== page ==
I was six years old. I was spending a weekend with one of my role models, a twelve-year-old girl, a former neighbor who had moved to another town. She was reading me a spooky story before light’s out one night. The story was Edgar Allan Poe’s very chilling tale “The Black Cat.” I don’t think I slept a wink that night, not only because the story itself was so haunting, but because she herself possessed a large cat, an affectionate creature to her, a distant and shy creature with me, though at this reach of time I can no longer remember if it was black or not. Suffice it to say, every time I drowsed off and the cat settled in the huge king-size bed between the two of us, I felt I had to reach out and touch it, try to reassure it that I wasn’t going to hurt it, while also ascertaining that it didn’t mean to hurt me. I have always loved cats, but that weekend was a severe test of my affection for the species. How could it be otherwise, when a master wordsmith like Edgar Allan Poe had been working on my psyche?
Though in some ways Poe seems to be ascribing supernatural effects to people or animals, quite often eerie results are the products of overtaxed and strained imaginations, results brought on by the combination of character flaws and chance circumstances. Yet the deeper his characters sink into the “bog” of their own making, the more they struggle with inadequate aids to help them, the wrong tools, in fact; the more they struggle, the faster they sink into the morass, as one might expect.
In the case of “The Black Cat,” the narrator starts out as an excessively affectionate man to animals and a good companion to his wife, but as he records from the jail cell where he is being kept awaiting execution, it was “through the instrumentality of the Fiend Intemperance” that he began to be cruel where before he had been kind, both to his many animal pets and to his wife. A modern psychologist might look for a deeper cause, such as some basic personality flaw that produced a tendency to rely on such crutches as alcohol, but to the people of Poe’s time, alcohol was a chancy friend, and a labile personality with a tendency toward addiction was not the chosen explanation: instead, there was something devilish and mysterious about the way alcohol could simultaneously aid or hinder.
The link between his “Intemperance” and a secondary quality is cruelty, and what his drunkenness is linked to is another quality which he calls “Perverseness,” or perversity. He says of this quality: “Of this spirit philosophy takes no account. Yet I am not more sure that my soul lives, than I am that perverseness is one of the primary impulses of the human heart–one of the indivisible primary faculties, or sentiments, which gives direction to the character of Man. Who has not, a hundred times, found himself committing a vile or stupid action, for no other reason than because he knows he should not?” In the grips of this sentiment, the speaker has already committed one act against the cat, and proceeds to commit a second, more final one. But this brings him no relief. Instead, he becomes even more hateful to his wife, and more obsessed with the second cat he encounters, which is very like the first, except for a white blaze upon its chest, which he later realizes with premonitory horror resembles the gallows.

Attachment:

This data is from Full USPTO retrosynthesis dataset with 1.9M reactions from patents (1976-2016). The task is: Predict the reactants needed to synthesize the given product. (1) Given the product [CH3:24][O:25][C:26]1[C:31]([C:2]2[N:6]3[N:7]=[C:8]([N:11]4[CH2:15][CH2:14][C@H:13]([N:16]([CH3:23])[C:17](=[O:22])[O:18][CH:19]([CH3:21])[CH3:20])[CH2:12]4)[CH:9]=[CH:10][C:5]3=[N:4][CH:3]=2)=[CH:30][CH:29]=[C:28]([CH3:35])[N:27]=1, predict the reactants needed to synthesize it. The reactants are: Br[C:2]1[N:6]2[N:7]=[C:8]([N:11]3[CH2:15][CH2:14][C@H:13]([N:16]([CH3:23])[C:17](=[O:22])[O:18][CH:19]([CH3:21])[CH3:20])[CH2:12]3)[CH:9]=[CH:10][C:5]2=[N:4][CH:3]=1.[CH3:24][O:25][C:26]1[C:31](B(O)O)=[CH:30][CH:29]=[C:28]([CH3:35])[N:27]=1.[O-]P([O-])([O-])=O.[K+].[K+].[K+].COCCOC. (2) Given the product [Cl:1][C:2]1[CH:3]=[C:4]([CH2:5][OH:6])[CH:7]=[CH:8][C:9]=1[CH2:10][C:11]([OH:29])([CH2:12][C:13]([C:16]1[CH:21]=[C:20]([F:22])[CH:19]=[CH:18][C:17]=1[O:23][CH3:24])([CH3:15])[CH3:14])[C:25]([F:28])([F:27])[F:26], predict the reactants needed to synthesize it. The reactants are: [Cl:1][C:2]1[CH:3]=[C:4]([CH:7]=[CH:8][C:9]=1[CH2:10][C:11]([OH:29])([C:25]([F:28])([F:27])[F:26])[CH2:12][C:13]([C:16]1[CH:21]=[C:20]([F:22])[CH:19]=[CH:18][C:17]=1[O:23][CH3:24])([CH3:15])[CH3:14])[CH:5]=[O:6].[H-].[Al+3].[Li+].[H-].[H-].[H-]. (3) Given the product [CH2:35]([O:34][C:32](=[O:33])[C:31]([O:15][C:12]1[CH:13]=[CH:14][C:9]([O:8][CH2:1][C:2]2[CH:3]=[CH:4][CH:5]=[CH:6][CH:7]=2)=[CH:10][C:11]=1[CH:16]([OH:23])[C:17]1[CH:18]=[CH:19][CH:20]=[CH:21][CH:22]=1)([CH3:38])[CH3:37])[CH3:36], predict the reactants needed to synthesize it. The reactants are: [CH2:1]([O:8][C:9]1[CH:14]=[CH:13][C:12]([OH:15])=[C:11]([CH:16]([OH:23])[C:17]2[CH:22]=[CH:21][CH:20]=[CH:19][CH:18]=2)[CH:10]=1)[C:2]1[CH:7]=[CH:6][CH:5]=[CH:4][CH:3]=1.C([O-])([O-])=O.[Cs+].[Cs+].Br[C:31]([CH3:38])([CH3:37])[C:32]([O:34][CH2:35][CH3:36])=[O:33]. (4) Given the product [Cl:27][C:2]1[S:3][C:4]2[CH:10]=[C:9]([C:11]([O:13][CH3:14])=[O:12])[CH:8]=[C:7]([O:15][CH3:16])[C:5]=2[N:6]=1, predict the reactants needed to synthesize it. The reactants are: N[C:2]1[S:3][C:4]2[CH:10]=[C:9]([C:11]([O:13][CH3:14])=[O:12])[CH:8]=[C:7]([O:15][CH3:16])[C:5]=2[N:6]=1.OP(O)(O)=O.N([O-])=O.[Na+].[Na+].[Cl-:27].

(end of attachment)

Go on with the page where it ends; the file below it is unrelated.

Though this is a very well-known tale, I’m not going to spoil it for you by revealing the outcome, except to say that while there is a horrible ending, the actual supernatural effects are all in the speaker’s mind, as he feels that he has been haunted and driven and diabolized into what he has done. In actual fact, the horror derives from the way in which he is slowly but relentlessly pulled down by a combination of chance events (ones he regards as uncanny) and his own personality traits under the influence of alcohol, which have the force of Fate. It is in fact a sort of fated ghastly fear of death which impels him to betray himself to others who are trying to find out what he has done, a kind of self-fulfilling prophetic knowledge of what is going to happen to him that draws him forward into ruin and punishes him for what he has done.
What exactly has he done? Ah, if you have never read the story, then you’ll have to read it to find out–and if you have, Halloween night after the Damnéd Dinner* is the perfect opportunity to chill the blood of your favorite group of guests as you read them the story aloud. I predict that everyone will be both “grossed out” and appropriately horrified.
*The Damnéd Dinner is a Halloween festivity in which each participant prepares one food which feels to the touch like something repellent or vile. The other diners are asked to close their eyes, on their honor not to peek, and then they are served and asked to put their hands in their individual served dishes of the food as the server tells them a dreadful (made-up) story about what they are to eat. They have to eat some of it with their hands or simple implements, and of course after all have eaten it and gotten a relieved chuckle (one hopes) about what it actually is, they are allowed to open their eyes and verify their impressions. Individual after individual takes a turn as server, until everyone has told a Halloween story and (again, one hopes) everyone has had a full repast. Some popular items are peeled grapes or mozzarella balls (which feel like eyeballs if you’re told that’s what they are), strings of long pasta in sauce (brains, of course), or chopped-up jello, which has passed as more than one item in my experience.